Systemic markers of inflammation, such as leukocytosis, elevated erythrocyte sedimentation rate, and C-reactive protein, are common but nonspecific findings. Derangements on PET are nonspecific but nonetheless important in assessing the degree of DLI-related pulmonary impairment. Reductions in the DLCO are generally accepted as the most sensitive parameter in the assessment of DLI, although the predictive potential for the detection of early change has been variable.68–73 With disease progression, a restrictive ventilatory defect may be seen.65, 74 Near-complete normalization of pulmonary function within 2 years of exposure is common following some forms of chemotherapy-induced lung injury.73 Imaging studies, including high-resolution computed tomography (HRCT) scans, are important tools in the evaluation of patients with suspected DLI, although the findings are nonspecific. Interstitial and mixed alveolar–interstitial abnormalities, manifested as ground-glass opacities that localize to the peripheral and lower lung zones, are the most frequent radiographic findings on CT. Upper lung zone predominant infiltrates are also seen, particularly following drug-induced hypersensitivity reactions. Nodular lesions may mimic underlying malignancy. Reticular lines, septal thickening, and mosaic attenuation are also observed. Pulmonary fibrosis associated with traction bronchiectasis and honeycomb patterns may be seen as the disease progresses. Diffuse uptake of 18F-FDG on PET–CT imaging has been observed in patients with radiographic changes suggestive of pneumonitis following bleomycin-, etoposide-, and rituximab-based therapies. Similar findings may also be seen with lymphangitic spread of tumor.75, 76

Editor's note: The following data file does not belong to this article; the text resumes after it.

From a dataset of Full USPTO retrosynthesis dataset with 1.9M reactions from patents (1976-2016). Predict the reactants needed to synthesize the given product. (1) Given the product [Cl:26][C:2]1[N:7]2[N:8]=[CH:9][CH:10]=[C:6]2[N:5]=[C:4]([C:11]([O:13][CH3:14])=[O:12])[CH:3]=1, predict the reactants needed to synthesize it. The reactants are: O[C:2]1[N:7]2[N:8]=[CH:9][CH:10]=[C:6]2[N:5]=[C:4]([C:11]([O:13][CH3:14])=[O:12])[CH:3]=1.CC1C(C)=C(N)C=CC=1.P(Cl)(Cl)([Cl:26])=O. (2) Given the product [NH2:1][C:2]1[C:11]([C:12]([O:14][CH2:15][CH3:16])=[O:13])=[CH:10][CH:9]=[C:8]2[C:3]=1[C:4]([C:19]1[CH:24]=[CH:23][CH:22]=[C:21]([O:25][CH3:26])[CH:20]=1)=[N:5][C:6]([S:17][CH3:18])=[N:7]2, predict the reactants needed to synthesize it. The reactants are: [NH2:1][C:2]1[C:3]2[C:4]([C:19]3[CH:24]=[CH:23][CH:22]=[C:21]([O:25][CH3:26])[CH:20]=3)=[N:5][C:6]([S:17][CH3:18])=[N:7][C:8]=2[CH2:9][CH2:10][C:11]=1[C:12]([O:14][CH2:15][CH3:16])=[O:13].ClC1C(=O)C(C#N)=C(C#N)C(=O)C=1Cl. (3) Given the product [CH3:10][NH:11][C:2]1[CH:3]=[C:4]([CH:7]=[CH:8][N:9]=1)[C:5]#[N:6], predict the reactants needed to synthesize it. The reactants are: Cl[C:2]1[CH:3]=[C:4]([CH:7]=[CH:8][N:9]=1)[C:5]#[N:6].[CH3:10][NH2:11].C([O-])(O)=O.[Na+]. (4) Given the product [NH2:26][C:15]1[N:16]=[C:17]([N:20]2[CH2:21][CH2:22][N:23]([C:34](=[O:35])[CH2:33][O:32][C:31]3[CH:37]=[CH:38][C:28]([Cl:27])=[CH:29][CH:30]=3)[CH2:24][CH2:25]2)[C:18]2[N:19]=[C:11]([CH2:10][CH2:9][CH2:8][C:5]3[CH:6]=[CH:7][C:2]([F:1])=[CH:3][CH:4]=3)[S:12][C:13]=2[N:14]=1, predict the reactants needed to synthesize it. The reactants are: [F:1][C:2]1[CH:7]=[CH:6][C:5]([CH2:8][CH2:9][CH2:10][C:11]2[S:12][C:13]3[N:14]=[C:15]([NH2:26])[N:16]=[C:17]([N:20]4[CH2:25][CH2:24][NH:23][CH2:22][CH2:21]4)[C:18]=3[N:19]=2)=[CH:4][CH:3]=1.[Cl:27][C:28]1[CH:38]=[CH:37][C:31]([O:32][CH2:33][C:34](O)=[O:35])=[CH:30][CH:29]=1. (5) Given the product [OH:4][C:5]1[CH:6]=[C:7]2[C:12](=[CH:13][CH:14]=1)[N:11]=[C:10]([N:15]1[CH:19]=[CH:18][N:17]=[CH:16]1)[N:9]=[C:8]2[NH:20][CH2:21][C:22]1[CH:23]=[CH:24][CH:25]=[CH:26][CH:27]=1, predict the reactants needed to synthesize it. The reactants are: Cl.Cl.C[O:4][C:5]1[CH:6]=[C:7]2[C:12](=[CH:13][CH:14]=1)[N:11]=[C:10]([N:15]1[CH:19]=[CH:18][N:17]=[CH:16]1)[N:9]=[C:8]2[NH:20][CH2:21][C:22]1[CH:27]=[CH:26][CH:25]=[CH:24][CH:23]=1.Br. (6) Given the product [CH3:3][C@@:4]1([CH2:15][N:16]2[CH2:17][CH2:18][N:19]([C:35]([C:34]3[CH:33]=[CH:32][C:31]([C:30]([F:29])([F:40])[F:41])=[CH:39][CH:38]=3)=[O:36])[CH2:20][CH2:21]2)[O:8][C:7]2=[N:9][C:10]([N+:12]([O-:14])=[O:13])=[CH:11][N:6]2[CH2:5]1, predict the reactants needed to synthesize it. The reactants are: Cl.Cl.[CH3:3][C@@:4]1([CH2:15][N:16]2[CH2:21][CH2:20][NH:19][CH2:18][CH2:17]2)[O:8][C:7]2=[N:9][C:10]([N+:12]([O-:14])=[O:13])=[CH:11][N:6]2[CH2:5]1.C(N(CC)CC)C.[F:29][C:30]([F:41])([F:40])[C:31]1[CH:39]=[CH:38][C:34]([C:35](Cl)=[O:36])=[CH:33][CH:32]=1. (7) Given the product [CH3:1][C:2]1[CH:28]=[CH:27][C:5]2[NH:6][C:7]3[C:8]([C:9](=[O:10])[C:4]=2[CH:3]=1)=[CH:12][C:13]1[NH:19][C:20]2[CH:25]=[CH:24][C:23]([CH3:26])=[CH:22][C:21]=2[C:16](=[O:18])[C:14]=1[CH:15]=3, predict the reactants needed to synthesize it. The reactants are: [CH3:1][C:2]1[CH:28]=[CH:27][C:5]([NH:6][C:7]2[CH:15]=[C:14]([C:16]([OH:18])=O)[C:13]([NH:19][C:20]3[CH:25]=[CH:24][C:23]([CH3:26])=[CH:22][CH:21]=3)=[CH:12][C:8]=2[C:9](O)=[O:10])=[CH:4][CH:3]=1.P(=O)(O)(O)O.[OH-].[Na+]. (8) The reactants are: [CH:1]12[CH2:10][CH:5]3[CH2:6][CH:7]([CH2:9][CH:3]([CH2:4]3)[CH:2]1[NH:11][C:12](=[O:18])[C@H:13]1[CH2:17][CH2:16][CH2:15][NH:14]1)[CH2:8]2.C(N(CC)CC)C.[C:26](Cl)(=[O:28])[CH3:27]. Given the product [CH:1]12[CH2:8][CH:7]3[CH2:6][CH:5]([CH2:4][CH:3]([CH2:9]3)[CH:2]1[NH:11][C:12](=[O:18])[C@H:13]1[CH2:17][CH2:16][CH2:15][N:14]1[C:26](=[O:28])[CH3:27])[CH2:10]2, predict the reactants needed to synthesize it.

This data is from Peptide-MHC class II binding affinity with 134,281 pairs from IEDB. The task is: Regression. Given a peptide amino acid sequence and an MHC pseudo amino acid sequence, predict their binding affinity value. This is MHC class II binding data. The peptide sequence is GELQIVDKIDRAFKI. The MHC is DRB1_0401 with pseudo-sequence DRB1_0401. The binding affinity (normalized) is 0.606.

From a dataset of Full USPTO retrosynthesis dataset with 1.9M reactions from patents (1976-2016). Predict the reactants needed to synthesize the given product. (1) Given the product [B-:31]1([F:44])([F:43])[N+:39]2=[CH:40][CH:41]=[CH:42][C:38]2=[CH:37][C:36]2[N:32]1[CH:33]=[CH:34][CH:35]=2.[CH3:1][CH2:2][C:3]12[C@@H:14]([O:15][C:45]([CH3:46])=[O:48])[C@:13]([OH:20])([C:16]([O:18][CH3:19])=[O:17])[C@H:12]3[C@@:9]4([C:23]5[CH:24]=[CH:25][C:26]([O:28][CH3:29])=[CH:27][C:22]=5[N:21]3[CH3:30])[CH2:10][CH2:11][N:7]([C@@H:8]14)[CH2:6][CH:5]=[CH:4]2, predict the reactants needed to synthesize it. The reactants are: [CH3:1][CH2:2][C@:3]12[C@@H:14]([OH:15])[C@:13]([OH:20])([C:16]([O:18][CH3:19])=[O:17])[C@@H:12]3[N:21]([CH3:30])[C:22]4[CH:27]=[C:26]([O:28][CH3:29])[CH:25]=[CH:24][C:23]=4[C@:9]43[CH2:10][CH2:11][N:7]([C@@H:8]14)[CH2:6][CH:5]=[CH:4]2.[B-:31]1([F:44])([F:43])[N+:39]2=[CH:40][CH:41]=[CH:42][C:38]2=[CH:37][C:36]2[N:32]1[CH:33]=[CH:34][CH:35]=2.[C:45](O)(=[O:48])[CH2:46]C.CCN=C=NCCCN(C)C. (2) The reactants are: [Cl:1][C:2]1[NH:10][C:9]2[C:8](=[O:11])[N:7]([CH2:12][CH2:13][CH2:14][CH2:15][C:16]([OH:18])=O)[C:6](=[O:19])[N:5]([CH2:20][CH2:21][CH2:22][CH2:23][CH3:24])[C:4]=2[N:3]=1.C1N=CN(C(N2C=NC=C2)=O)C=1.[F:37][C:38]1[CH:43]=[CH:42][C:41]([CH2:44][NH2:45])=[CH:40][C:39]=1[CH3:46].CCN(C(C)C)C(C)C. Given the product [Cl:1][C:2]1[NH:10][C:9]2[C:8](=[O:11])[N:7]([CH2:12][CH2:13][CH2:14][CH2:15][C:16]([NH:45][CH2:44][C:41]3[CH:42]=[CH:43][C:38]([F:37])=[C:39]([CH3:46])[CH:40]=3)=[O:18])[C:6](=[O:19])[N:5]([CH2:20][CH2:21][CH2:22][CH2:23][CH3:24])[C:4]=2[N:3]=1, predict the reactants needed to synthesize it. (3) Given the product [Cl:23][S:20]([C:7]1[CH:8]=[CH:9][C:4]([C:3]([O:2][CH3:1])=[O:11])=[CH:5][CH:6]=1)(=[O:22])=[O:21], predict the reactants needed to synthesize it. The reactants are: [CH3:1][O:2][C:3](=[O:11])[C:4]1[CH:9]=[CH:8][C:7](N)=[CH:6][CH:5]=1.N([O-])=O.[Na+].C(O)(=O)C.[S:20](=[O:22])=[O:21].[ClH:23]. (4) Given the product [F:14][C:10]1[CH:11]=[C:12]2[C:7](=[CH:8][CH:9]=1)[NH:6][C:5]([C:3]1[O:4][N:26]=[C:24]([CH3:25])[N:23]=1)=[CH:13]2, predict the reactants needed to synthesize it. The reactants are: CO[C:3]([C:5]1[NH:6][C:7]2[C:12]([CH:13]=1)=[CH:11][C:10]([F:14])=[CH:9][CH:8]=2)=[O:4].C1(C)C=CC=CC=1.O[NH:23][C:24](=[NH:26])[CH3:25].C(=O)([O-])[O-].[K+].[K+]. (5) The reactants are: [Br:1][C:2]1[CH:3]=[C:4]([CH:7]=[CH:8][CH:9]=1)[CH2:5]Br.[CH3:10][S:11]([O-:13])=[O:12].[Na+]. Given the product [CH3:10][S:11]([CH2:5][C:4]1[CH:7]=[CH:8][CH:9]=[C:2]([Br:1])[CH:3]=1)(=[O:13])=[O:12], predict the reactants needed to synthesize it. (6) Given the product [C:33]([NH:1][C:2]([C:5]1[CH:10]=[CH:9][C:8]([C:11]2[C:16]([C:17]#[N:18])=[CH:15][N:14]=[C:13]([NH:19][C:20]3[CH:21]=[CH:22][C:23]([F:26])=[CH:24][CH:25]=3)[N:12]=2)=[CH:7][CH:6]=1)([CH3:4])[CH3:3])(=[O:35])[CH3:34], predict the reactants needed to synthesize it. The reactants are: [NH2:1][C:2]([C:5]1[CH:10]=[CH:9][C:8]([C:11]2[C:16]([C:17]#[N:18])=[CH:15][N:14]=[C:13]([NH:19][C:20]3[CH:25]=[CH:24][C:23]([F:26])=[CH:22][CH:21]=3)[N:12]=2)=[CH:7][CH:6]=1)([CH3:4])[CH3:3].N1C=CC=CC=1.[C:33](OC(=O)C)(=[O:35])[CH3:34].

Bronchoscopy with performance of bronchoalveolar lavage (BAL) may be helpful in excluding competing diagnoses of infection or background disease. Studies have shown diagnostic yields as high as 70–90% for pulmonary infections and 35–70% for lymphoma and lymphangitic spread of lung cancers.77, 78 BAL fluid in DLI is typically hypercellular with increased numbers of neutrophils or lymphocytes. Decreased CD4/CD8 ratios on BAL fluid are supportive findings; however, ratios vary widely and cannot distinguish sufficiently between drug-induced versus other causes of interstitial lung diseases (ILDs).79 Drug-induced HP is suggested by BAL lymphocytosis of greater than 50%, with a low CD4 to CD8 ratio. BAL eosinophilia of greater than 25% is supportive of drug-induced EP. The presence of DAH is supported by progressively bloody BAL samples on sequential saline aliquots and/or cytologic evidence of increased numbers of hemosiderin-laden macrophages on BAL fluid. Transbronchial and surgical lung biopsies may be helpful in documenting IP, DAD, EP, and OP and excluding competing diagnoses such as vasculitis, infection, and underlying malignancy. Although pathologic findings attributable to DLI may be seen in 20% of tissue biopsies, histopathologic criteria for DLI have not been established, and no findings are considered pathognomonic. Nonetheless, lung biopsies are useful in excluding competing diagnoses and characterizing the histopathologic pattern of lung injury. This information is not only useful in diagnosing DLI but also in guiding therapeutic options. The diagnosis of DLI is usually based on the temporal association between drug exposure and the development of pulmonary injury; the integration of compatible clinical, radiographic, and laboratory findings; and the exclusion of competing diagnoses.